Shakespeare Blog: View from the Lake

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Financial Checklist After Starting a New Job

Written By: Ryan Rink, CFP®, EA, ChFC®, CLTC®

New Job Handshake

Congratulations on landing that new job or embarking on a fresh career path! As you navigate the excitement and challenges of this new chapter in your professional career, it’s crucial to ensure that your financial house is in order. We’ll run through some of the planning items to be aware of when starting a new job.

Understand Your Compensation Package

It’s likely your pay won’t exclusively be a base salary. Oftentimes, there are other forms of compensation such as bonuses, stock options, commissions, etc. Be sure to understand how each of these types of compensation work and if there are any required goals that need to be met in order to obtain them.

Be sure to take into account the value of your new employer’s group benefits. You may not see these benefits directly hit your bank account, but they can be extremely valuable. These include, but are not limited to, health/life/disability insurance, employer retirement plan match, stock options, etc.

Cash Flow

It’s likely your income has changed after accepting the new job – hopefully it has gone up! You’ll want to review your current budget based on your new income. What expenses will change with your new position? Adjust your budget as necessary for additional or less commuting, as well as any new/lost employer perks such as a cell phone, gym membership, etc.

Review the amounts you are saving towards retirement, as well as any short-term goals (cars, vacations, etc.) and long-term goals (buying a home, getting married, starting a family, etc.). With an increased income, you may be able to allocate more towards each of these goals. You’ll also want to make sure to have at least 3-6 months of cash set aside in an emergency fund.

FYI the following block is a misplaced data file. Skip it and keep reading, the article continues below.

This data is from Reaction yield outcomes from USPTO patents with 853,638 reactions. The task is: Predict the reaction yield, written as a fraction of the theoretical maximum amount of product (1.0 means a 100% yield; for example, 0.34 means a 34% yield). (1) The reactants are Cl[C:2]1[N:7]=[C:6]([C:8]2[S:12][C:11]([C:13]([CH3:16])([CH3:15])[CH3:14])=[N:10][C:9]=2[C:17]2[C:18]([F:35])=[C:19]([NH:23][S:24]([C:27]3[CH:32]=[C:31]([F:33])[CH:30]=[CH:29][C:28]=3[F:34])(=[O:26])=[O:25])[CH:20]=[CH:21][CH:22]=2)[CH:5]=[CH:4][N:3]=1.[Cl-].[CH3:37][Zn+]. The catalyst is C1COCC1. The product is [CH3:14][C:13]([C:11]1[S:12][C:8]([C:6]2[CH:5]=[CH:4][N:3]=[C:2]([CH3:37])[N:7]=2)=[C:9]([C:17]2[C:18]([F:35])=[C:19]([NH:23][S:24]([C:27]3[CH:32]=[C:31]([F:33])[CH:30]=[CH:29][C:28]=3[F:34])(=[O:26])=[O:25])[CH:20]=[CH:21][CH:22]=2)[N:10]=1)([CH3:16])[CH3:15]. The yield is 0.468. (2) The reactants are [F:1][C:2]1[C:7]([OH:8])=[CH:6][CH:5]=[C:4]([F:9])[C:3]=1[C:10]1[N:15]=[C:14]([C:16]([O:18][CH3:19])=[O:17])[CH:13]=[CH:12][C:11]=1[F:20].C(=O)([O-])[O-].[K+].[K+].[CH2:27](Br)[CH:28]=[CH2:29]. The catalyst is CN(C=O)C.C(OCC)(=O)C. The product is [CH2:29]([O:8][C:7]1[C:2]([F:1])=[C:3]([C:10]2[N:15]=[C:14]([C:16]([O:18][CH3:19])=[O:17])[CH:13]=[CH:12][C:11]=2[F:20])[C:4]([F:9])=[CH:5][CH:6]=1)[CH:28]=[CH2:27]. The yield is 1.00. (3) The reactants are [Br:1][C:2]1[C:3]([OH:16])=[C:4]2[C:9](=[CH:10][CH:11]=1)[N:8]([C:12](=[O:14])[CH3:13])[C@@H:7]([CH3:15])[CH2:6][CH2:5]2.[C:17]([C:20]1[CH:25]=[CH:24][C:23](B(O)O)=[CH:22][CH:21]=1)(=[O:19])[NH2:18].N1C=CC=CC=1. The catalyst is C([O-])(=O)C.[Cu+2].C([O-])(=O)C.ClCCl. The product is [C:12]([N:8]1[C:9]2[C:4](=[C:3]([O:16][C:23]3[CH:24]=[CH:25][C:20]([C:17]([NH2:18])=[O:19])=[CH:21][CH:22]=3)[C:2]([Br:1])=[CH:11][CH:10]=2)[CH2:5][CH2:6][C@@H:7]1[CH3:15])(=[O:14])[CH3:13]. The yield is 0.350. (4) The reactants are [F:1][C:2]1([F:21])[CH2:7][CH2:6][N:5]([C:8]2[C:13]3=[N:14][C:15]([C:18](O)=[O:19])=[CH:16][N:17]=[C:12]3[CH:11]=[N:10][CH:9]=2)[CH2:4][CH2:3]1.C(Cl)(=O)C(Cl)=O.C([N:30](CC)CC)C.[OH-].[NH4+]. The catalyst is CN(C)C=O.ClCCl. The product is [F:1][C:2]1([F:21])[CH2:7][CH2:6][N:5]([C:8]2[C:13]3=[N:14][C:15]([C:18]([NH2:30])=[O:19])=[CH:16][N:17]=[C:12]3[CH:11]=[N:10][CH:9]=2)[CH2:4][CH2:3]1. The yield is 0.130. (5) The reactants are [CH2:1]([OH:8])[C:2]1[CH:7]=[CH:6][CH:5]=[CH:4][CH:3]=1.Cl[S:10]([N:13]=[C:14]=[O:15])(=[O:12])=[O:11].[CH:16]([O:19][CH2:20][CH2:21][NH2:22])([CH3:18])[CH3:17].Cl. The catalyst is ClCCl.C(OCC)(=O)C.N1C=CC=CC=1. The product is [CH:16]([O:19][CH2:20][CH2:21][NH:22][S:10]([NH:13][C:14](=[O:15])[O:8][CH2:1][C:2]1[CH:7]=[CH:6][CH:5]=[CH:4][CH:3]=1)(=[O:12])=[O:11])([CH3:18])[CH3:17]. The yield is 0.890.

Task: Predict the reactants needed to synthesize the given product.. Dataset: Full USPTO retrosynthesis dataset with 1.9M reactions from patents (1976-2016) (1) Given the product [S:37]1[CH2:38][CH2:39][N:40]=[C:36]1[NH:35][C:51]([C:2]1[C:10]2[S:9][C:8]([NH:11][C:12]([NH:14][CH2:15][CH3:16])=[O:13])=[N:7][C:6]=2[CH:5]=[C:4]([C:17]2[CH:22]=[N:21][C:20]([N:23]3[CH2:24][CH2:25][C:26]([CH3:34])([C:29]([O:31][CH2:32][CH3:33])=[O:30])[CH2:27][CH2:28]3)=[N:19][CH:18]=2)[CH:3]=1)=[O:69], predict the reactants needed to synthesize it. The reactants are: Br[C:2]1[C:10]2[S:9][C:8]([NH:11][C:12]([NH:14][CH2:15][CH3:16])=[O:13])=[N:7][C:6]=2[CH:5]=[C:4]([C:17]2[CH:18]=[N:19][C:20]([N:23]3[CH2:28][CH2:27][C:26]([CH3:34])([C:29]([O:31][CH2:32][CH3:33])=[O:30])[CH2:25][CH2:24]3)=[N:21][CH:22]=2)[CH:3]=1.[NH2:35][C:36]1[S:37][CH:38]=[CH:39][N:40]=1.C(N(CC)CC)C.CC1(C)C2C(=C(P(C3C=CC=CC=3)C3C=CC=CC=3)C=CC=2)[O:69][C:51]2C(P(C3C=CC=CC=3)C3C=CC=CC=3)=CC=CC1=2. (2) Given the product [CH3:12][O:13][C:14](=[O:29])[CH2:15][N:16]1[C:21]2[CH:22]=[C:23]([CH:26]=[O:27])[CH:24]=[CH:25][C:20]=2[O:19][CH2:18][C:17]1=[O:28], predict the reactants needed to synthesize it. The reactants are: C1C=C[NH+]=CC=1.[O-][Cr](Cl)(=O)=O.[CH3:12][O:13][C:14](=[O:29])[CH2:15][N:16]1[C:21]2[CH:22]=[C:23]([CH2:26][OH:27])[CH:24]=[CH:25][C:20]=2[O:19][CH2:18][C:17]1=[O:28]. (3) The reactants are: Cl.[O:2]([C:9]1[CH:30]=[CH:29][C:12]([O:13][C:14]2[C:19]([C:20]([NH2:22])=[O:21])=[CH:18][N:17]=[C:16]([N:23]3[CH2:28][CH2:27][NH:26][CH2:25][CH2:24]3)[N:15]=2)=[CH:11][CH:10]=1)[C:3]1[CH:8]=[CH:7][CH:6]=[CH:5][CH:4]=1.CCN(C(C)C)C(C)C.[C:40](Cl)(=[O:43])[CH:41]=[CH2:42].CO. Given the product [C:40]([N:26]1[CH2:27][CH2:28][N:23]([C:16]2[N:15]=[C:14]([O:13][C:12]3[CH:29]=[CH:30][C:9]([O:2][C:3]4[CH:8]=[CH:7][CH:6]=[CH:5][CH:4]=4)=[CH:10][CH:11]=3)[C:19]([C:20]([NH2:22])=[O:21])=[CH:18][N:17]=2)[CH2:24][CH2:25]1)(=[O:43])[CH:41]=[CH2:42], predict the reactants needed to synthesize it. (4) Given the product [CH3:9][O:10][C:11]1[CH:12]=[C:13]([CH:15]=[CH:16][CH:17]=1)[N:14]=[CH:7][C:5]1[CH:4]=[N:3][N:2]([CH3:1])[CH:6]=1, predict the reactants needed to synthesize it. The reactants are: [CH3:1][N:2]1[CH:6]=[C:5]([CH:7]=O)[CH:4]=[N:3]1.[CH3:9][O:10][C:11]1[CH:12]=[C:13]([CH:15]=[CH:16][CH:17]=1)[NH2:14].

Retirement Planning

Be sure to review when you are eligible to enroll in your new employer’s retirement plan (401(k)/403(b), SIMPLE IRA, etc.). You’ll want to enroll as soon as possible. Review the employer match within the retirement plan. For example, if the employer offers a 100% match up to 5%, you’ll want to make sure you’re contributing at least 5% to the account to maximize this benefit.

If you had a 401(k)/403(b) at your previous employer, you should consider rolling over the account either to your new 401(k)/403(b) or a traditional IRA. This helps consolidate your accounts and makes it easier to manage going forward.

Your employer may offer more retirement plan options than just a 401(k)/403(b). Be sure to review each of the plan options available with your new employer. Some alternatives include a non-qualified deferred compensation (NQDC) plan or an employee stock purchase plan (ESPP). These are just two examples, but it could make sense to start contributing to these additional accounts on top of your 401(k)/403(b).

Tax Planning

With your salary changing, it’s possible you will now be in a higher or lower tax bracket going forward.  You’ll want to update your tax withholding elections to ensure you’re not overpaying/underpaying taxes.

Depending on your income change, it may make sense to change whether you’re deferring pre-tax or Roth to your retirement accounts. For example, if you’re in a higher marginal tax bracket with your new job compared to your old one, you may want to consider deferring pre-tax to your 401(k) versus Roth.  This works the other way as well – if you’re now in a lower bracket, you may want to defer more into Roth than pre-tax.

If your tax situation has now changed and become more complicated, it may be time to consider hiring a CPA/Accountant.

The checklist below is a great starting point to review and complete as you go. If you recently changed jobs, please reach out to your Shakespeare Financial Advisor at (262) 814-1600 with any questions you may have.